Dean, Democrats Debate E-Voting Security
BOSTON -- Former Vermont governor and Democratic presidential hopeful Howard Dean joined prominent Democrats this week to call attention to the need for election machines that are accurate, secure, and can be audited to ensure the accuracy of vote tallies.
Dean joined U.S. Representative Rush Holt of New Jersey at a press conference with the Campaign for America's Future and Rock the Vote to call attention to a plank in the Democratic party's 2004 platform that calls for voting systems to be "accessible, independently auditable, accurate, and secure," and to excoriate Republicans in Congress and the states who have blocked legislation mandating a paper trail for votes cast using electronic voting machines.
"We can spend millions on security, surely we can do just as much to safeguard the central piece of representative government--the voting process," Holt said. He spoke in a Cambridge, Massachusetts, hotel, just across the Charles River from the FleetCenter, where Democratic Party delegates and luminaries from across the country are meeting to nominate presidential and vice presidential candidates.
Holt was joined briefly by Dean, who said that he initially heard of the now-notorious security problems of prominent electronic voting machines while running for the Democratic nomination and dismissed the complaints as coming from "conspiracy whackos." A closer look convinced Dean of the seriousness of the issues, which he said threatened to undermine democracy in the U.S. if left unaddressed.
"If people don't think votes count, the first thing they'll do is stop voting. And when people stop voting, elected officials will stop caring about [them]," he said.
U.S. Representative Lacy Clay, a Missouri Democrat, talked at the press conference about how the Missouri Secretary of State had suspended the use of electronic voting machines pending further security assessments. California Secretary of State Kevin Shelley also attended. Shelley has issued a directive requiring so-called "touch screen" electronic voting machines to meet minimum security standards and produce a paper trail that can be verified by voters.
Shelley, Dean, and others called on the federal government to institute standards for the security of voting machines and to require that all voting machines can be audited to verify the accuracy of vote tallies.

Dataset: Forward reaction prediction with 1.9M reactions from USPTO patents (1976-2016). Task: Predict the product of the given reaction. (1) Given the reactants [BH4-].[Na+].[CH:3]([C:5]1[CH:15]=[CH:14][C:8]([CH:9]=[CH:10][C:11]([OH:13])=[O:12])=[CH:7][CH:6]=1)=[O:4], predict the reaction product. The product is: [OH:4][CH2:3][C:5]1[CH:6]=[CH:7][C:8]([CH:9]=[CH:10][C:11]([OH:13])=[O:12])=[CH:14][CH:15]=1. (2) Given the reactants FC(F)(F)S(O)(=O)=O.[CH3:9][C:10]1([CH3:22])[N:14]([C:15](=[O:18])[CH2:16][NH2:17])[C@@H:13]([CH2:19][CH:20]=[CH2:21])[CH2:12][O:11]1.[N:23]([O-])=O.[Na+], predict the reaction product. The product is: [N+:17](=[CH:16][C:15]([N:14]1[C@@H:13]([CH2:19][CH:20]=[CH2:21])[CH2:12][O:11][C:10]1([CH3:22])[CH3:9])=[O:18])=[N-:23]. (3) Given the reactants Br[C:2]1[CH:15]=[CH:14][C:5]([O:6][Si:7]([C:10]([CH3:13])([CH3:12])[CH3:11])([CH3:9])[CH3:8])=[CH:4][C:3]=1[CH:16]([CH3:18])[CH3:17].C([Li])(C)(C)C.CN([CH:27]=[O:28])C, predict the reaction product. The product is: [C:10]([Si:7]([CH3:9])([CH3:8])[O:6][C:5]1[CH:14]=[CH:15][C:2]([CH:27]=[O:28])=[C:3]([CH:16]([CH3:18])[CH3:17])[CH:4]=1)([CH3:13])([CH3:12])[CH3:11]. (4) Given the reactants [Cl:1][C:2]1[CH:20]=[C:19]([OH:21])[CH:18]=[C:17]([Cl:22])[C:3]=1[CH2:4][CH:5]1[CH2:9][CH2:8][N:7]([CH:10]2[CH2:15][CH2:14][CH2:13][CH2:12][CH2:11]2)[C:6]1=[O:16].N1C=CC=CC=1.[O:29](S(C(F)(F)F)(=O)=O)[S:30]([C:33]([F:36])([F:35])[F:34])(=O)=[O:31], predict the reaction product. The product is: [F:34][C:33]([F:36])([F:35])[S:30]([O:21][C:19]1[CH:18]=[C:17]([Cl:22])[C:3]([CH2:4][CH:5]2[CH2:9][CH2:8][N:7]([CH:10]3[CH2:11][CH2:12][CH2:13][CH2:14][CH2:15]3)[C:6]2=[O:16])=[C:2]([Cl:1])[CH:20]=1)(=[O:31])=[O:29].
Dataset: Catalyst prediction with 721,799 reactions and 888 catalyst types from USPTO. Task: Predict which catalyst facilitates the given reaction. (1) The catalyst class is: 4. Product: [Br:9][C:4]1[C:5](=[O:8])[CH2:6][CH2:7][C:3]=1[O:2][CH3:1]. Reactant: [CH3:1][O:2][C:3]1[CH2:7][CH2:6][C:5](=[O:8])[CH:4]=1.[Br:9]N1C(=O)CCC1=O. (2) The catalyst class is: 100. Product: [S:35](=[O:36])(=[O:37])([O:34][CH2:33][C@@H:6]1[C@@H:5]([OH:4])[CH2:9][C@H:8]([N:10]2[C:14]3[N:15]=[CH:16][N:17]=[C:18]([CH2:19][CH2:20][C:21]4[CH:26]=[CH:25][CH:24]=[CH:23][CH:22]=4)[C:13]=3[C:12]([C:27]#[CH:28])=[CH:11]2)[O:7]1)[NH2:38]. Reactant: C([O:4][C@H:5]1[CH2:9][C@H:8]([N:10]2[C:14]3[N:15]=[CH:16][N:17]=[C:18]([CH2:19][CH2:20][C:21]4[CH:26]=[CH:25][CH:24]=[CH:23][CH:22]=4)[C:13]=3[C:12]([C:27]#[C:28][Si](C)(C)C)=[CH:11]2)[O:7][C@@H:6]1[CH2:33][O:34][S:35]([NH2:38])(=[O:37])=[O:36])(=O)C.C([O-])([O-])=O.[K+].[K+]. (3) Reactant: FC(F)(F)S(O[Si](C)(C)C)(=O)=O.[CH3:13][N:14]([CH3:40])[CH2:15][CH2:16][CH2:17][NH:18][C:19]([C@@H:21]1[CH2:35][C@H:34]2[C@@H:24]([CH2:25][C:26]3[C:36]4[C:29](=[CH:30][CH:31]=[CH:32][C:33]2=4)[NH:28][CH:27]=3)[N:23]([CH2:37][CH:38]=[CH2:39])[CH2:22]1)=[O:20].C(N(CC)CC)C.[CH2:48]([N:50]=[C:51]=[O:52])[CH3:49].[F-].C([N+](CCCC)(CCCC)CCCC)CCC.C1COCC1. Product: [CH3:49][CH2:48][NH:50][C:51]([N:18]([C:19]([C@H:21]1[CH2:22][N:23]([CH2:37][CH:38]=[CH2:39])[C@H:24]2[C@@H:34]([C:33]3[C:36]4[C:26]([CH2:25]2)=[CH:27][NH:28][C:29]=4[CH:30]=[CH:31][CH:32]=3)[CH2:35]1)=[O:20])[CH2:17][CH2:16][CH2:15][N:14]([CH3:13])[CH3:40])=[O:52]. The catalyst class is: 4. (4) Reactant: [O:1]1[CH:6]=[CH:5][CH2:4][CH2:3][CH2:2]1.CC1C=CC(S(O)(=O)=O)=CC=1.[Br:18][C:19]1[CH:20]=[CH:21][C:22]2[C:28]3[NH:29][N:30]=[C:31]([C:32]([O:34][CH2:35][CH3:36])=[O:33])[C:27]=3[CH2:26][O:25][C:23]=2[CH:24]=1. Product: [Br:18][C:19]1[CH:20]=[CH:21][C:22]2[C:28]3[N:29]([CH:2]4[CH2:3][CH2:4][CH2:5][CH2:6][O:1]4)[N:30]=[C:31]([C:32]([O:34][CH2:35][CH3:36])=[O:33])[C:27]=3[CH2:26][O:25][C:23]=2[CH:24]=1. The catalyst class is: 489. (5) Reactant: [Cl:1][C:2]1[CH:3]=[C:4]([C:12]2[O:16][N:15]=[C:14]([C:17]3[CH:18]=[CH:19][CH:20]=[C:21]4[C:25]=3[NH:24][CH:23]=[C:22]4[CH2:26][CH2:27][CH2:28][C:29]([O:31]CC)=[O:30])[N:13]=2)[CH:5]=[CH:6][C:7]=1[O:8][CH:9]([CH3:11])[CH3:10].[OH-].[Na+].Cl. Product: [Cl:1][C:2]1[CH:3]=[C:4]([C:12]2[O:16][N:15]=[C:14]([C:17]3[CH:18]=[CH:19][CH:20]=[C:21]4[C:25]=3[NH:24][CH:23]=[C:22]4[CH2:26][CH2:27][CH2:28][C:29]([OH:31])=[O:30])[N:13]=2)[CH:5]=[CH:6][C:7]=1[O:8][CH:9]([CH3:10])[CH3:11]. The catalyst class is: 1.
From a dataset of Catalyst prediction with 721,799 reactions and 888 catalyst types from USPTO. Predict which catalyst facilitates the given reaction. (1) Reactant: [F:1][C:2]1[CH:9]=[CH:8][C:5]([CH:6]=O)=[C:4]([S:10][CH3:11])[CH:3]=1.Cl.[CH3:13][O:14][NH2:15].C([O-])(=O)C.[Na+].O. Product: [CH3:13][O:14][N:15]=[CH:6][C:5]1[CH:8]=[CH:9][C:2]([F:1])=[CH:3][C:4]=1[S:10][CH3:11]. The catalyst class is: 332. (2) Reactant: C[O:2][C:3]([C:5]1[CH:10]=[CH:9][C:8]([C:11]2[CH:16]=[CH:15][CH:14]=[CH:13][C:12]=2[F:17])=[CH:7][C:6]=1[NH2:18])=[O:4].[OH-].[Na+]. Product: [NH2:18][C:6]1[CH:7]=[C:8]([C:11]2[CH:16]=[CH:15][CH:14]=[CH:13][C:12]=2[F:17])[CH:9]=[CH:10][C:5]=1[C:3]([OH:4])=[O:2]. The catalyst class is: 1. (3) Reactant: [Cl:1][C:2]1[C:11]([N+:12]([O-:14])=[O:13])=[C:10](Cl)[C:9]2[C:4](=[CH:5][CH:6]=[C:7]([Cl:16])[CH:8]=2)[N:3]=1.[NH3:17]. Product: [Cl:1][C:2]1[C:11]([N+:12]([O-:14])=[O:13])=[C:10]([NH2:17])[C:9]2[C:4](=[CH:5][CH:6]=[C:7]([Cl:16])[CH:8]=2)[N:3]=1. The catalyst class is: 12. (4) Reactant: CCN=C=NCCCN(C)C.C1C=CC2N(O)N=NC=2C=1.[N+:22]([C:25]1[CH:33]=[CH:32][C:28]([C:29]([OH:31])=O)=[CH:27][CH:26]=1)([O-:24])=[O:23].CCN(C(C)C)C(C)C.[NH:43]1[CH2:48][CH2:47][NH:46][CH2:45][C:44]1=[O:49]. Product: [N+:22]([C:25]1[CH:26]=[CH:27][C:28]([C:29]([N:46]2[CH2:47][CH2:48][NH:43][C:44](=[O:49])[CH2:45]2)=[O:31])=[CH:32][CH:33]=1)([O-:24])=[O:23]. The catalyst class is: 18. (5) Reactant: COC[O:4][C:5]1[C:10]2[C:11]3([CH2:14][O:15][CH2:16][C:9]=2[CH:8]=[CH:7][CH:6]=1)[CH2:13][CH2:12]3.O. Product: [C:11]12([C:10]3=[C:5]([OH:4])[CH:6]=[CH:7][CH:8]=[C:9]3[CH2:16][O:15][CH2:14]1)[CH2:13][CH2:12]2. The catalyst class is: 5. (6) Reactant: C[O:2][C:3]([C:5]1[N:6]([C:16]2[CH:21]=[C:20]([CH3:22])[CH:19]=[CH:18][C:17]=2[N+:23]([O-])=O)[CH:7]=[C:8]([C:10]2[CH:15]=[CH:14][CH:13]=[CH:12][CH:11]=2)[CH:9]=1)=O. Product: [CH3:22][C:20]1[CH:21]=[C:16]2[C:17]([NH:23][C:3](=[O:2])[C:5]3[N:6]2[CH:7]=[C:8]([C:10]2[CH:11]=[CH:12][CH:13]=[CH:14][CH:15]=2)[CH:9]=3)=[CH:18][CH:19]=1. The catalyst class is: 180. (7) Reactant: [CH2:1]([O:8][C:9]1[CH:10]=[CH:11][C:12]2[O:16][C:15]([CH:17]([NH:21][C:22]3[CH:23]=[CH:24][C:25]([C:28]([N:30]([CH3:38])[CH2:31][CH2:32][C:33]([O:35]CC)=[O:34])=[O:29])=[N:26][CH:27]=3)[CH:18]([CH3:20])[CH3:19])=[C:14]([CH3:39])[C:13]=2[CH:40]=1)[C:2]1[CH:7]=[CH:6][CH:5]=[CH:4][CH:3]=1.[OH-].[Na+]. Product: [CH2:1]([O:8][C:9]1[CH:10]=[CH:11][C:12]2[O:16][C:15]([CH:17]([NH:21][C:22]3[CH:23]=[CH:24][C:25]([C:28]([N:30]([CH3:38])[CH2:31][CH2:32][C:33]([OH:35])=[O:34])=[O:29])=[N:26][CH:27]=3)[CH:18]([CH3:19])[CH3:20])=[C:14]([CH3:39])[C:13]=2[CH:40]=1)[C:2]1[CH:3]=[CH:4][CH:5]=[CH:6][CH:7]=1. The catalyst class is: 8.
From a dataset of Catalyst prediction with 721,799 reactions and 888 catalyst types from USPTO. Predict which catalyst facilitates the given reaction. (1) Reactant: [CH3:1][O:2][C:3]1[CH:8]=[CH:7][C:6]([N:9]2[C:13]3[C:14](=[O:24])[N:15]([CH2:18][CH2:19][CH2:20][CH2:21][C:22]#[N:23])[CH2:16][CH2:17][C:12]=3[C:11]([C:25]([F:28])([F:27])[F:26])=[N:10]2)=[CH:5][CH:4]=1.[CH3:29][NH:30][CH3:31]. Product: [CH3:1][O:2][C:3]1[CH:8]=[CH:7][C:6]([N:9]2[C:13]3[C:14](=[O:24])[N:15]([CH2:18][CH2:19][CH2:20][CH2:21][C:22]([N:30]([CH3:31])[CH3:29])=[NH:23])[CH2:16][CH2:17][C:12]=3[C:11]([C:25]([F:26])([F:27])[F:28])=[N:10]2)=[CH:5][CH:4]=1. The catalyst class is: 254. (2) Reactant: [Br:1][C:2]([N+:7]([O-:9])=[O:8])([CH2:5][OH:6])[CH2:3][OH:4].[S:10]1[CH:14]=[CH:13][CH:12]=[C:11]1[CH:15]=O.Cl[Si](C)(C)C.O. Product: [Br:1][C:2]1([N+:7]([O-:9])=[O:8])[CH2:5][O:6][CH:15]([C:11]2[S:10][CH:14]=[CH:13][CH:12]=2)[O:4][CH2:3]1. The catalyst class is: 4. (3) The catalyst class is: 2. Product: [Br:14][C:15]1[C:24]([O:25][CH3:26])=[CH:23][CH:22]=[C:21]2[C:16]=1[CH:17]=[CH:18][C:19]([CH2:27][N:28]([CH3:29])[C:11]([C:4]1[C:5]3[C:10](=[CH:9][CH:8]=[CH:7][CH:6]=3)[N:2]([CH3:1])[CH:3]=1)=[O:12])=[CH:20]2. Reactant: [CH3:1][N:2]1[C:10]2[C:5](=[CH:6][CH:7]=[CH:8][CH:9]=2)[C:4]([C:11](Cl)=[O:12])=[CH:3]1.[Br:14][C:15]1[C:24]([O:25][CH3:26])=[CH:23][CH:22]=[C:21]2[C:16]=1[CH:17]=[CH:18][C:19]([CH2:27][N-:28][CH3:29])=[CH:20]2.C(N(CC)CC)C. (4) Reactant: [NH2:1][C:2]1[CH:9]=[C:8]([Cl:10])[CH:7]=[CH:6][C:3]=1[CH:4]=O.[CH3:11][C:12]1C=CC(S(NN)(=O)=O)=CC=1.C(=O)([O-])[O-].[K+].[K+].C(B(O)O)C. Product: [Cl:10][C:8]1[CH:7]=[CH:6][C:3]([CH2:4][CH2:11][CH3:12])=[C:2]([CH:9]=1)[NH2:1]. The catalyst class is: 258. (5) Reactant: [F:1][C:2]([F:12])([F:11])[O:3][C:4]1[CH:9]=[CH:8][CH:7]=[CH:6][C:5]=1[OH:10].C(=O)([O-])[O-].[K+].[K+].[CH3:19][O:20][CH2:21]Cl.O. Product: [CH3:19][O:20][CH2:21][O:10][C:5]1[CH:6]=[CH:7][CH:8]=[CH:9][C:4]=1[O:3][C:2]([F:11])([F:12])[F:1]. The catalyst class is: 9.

"The American public wants one thing--and it's not a partisan issue--they want their votes to count in a legitimate election to elect a legitimate president," Shelley said.
Perhaps the most impassioned presentation was by U.S. Representative Marcy Kaptur, a Democrat from Ohio, who railed against resistance within Ohio's Republican-dominated state government and at the federal level to address the issue of voting security. The Bush administration has underfunded or ignored key elements of the Help Americans Vote Act of 2002 (HAVA), which set aside almost $4 billion in funding for states to replace outdated voting machines, she said.
In addition, many state voting officials misunderstood the provisions of that law and rushed to purchase expensive electronic voting machines being pushed by vendors such as Diebold before concerns about the security of such machines could be verified. Also, George W. Bush's administration took a full year to establish a commission to establish uniform technical standards that voting machines had to adhere to, and still has not adequately funded its operations, she alleged.
"The [HAVA] Commission couldn't develop [security] standards, because the Commission didn't exist," she said.
Mercer County, New Jersey, Executive Brian Hughes seconded many of Kaptur's claims, saying that his county faced tremendous pressure from electronic voting vendor Sequoia Voting Systems of Oakland, California, to purchase systems by the end of 2003, and still has not received updates to the systems to produce voter verifiable paper receipts, which the county agreed to pay for.
"I think [Sequoia] was driving the train. They had local lobbyists working for them and they were offering us hundreds of thousands of dollars in discounts to close by the end of 2003," he said.
To confront vote tallying problems on Election Day, which many at the press conference believe are inevitable, Kaptur said that Democrats in Ohio are preparing teams of legal and technology experts to act as "circuit riders" on Election Day in November, who will monitor voting and document reports of problems with voting or electronic voting machines.
A number of participants marveled at the speed with which complaints about e-voting security went from an obscure technical concern to a plank in the Democrat's 2004 platform, and warned of dire consequences should there be widespread problems with vote counting on Election Day.
Hans Reimer, Washington political director of Los Angeles, California-based Rock the Vote, said that his youth-oriented nonprofit group has seen a tremendous increase in enthusiasm among younger voters, but cautioned that those same voters could be turned off of the political process if they came to believe that their votes were not counted properly.
"This is a bedrock issue. We're talking voting rights here," said Representative Clay. "If we dona??t get it right this election . . . if we don't get verification of every vote count, we could be responsible for destroying this democracy."